This book, designed to meet the course on UNIX and SHELL Programming for graduate and undergraduate engineering students, presents an illuminative and objective exploration of algorithms and programming skills on UNIX and SHELL. The authors discuss all the concepts such as operating system services, file system, buffer cache, reading and writing disk blocks, inode assignment to a new file, system calls, structure and control of a process, inter-process communication, and sockets with the help of illustrations, tables, block diagrams, and industry based practical examples. This volume also examines the detail of UNIX command, SHELL, AWK, and PERL programming with a large number of practical examples supported by their algorithm.
Additional Info
  • Publisher: Laxmi Publications
  • Language: English
  • ISBN : 978-93-81159-05-7
  • Chapter 1

    INTRODUCTION TO UNIX Price 2.99  |  2.99 Rewards Points

  • Chapter 2

    OPERATING SYSTEM SERVICES Price 2.99  |  2.99 Rewards Points

    The Kernel performs various primitive operations on behalf of user process to support the user interface
  • Chapter 3

    FILE SYSTEM Price 2.99  |  2.99 Rewards Points

    After the disk has been partitioned its still not ready for use. A file system has to be created in each partition. There usually are multiple file systems in one m/c each one having its own directory tree headed by root.
  • Chapter 4

    BUFFER CACHE Price 2.99  |  2.99 Rewards Points

    When a process want to access data from a file, the Kernel brings the data into main memory where the process can examine it alter it and request that the data be saved in the file system again. The super block of a file system describes the free space available on the file system. The Kernel reads the super block into memory to access its data and writes it back to the file system when it wishes to save its data. Similarly the inode describes the layout of file. The Kernel reads an inode into memory when it want to update the file layout.
  • Chapter 5

    READING AND WRITING DISK BLOCKS Price 2.99  |  2.99 Rewards Points

    To read a disk block a process uses an algorithm to get a Block search for it in the buffer cache. If its in the cache, the Kernel can return it immediately without physically reading the block from disk. If its not in cache, the Kernel calls the disk driver to schedule a request and goes to sleep awaiting the event that the I/O completes. The disk drivers notifies the disk controller h/w that it want to read data and the disk controller later transmits the data to buffer. Finally the disk controller interrupts the processor when the I/O is complete and the disk interrupt handler awakens the sleeping process: the contents of the disk block now in the buffer.
  • Chapter 6

    INODE ASSIGNMENT TO A NEW FILE Price 2.99  |  2.99 Rewards Points

    The file system contains a linear list of inodes. An inode is free if its type field is zero. When a process needs a new inode, the Kernel could theoretically search the inode list for a free node. However, such a search would be expensive, requiring atleast one read operation for every inode. To improve performance, the file system super block contains an array to cache the numbers of free inodes in the file system.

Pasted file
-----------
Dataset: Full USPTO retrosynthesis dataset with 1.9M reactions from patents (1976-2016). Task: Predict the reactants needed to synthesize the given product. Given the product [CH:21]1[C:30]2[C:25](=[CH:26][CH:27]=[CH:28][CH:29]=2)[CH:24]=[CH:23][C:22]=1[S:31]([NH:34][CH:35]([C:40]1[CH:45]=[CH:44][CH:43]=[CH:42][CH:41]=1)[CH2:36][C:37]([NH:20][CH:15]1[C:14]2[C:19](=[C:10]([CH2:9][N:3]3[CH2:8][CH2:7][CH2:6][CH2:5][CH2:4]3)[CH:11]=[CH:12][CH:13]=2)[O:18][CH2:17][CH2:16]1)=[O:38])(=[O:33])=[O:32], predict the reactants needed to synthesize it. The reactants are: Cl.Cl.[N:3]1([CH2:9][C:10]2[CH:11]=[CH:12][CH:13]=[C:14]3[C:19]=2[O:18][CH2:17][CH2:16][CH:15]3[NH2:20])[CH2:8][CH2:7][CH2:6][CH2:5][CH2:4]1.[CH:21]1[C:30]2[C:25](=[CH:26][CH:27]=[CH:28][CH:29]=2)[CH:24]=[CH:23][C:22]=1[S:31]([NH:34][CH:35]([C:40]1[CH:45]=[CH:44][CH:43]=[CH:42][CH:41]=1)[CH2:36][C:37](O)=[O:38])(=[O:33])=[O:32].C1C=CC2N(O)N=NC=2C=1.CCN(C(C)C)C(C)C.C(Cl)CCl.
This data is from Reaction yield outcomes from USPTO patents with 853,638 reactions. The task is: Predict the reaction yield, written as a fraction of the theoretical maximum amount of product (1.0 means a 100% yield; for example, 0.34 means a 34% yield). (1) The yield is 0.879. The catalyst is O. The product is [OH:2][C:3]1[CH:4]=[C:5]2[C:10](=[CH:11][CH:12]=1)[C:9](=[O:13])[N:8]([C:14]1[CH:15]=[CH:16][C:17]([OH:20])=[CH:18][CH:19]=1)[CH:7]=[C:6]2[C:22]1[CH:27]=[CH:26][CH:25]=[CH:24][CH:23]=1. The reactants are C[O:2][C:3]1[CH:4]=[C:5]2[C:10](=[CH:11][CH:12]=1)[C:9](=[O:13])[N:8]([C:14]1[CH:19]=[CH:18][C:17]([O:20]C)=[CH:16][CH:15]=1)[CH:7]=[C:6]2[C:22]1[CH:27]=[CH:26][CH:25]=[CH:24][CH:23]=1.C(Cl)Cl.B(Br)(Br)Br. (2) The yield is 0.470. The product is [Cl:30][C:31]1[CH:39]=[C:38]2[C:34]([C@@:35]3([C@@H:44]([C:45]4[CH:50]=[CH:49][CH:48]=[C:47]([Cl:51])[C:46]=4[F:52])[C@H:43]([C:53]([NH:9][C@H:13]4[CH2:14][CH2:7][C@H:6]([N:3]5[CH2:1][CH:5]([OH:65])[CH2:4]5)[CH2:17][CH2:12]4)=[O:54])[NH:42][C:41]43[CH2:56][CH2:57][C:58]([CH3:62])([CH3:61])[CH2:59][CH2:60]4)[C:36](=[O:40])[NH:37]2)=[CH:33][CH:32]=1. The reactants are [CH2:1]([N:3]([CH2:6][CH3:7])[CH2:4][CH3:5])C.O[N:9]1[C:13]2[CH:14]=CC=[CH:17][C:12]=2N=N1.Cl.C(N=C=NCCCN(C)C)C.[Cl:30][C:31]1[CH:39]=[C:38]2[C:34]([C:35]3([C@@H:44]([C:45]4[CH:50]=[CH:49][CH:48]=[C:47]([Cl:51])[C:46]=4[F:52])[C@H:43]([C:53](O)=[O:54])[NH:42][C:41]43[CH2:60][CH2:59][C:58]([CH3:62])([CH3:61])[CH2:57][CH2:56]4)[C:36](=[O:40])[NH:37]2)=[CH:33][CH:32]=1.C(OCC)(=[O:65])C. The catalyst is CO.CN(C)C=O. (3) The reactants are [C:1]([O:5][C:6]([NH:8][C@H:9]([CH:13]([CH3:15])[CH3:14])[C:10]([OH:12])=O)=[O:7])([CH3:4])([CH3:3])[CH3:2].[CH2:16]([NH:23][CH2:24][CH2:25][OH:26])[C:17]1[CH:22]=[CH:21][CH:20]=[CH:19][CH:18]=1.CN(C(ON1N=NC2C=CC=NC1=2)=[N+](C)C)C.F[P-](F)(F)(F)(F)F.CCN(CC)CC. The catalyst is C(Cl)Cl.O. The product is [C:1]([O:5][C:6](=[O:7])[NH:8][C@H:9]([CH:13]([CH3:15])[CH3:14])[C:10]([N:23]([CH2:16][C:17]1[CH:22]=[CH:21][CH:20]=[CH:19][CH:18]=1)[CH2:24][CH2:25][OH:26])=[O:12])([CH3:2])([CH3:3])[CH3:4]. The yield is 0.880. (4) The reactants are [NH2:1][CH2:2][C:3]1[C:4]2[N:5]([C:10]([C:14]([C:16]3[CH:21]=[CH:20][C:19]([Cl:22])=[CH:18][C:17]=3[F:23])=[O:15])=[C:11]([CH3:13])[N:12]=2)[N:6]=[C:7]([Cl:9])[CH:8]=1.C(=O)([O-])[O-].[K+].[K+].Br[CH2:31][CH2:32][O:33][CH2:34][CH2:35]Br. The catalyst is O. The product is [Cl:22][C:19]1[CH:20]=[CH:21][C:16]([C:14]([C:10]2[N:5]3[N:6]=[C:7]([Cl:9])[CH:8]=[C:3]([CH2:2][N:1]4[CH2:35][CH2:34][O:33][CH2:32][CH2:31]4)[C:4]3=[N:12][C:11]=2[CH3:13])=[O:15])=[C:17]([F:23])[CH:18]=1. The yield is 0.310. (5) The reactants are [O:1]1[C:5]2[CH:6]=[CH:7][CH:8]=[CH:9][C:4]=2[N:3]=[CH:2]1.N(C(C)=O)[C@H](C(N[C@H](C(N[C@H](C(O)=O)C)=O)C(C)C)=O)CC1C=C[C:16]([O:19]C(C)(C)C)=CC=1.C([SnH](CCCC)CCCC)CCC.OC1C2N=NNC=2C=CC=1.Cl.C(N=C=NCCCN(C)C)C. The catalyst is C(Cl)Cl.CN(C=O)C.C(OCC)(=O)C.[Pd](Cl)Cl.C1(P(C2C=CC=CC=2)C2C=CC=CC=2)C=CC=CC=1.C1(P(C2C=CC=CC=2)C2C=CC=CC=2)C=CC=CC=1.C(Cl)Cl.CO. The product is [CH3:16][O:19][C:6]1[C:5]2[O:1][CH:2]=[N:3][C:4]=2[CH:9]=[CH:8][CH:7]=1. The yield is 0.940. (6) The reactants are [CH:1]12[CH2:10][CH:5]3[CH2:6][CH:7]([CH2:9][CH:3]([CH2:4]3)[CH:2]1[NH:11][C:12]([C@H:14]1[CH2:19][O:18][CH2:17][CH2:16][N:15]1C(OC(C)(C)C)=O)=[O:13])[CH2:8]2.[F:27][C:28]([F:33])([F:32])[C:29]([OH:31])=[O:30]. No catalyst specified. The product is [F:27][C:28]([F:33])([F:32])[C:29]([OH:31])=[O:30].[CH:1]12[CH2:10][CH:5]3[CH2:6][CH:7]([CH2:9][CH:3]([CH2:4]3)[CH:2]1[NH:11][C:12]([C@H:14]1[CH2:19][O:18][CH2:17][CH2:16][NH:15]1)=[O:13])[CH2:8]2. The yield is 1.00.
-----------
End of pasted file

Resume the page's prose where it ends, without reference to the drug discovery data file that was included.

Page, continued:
• Chapter 7

    SYSTEM CALLS Price 2.99  |  2.99 Rewards Points

    System calls are standard function which instruct the kernel to do some specific task.
  • Chapter 8

    STRUCTURE OF A PROCESS Price 2.99  |  2.99 Rewards Points

    The Kernel contains a process table with an entry that describes the state of every active process in the system. The u-area contains additional information that controls the operation of a process. The process table entry and the u-area are part of the context of a process. The aspect of the process context that most visibly distinguishes it from the context of another process is of course, the contents of its address space.
  • Chapter 9

    PROCESS CONTROL Price 2.99  |  2.99 Rewards Points

    The fork system call creates a new process, the exit call terminates process, execution and the wait call allows a parent process to synchronize its execution with the exit of a child process. Signals inform processes of a synchronous events. Because the Kernel synchronizes execution of exit and wait via signals.
  • Chapter 10

    INTER-PROCESS COMMUNICATION Price 2.99  |  2.99 Rewards Points

    We have already considered several forms of interprocess communication, such as pipes, named pipes and signals. Pipes suffer from the drawback that they are known only to processes which are descendants of the process that invoke the pipe system call: unrelated process cannot communicate via pipes. Although named pipe allow unrelated process to communicate, they cannot generally be used across a network nor do they readily lend themselves to setting up multiple communications paths for different sets of communicating process: its impossible to multiplex a named pipe to provide private channels for pairs of communicating process. Arbitrary process can also communicate by sending signals via the kill system call, but the message consist only of the signal number.
  • Chapter 11

    SOCKETS Price 2.99  |  2.99 Rewards Points

    Furthermore, the methods may not allow processes to communicate with other processes on the same m/c because they assume existence of a server process that sleeps in a driver open or read system call. To provide common methods for IPC and to allow use of sophisticated n/w protocols, the BSD system provides a mechanism known as sockets.
  • Chapter 12

    UNIX COMMAND Price 2.99  |  2.99 Rewards Points

  • Chapter 13

    AWK AND PERL PROGRAMMING Price 2.99  |  2.99 Rewards Points


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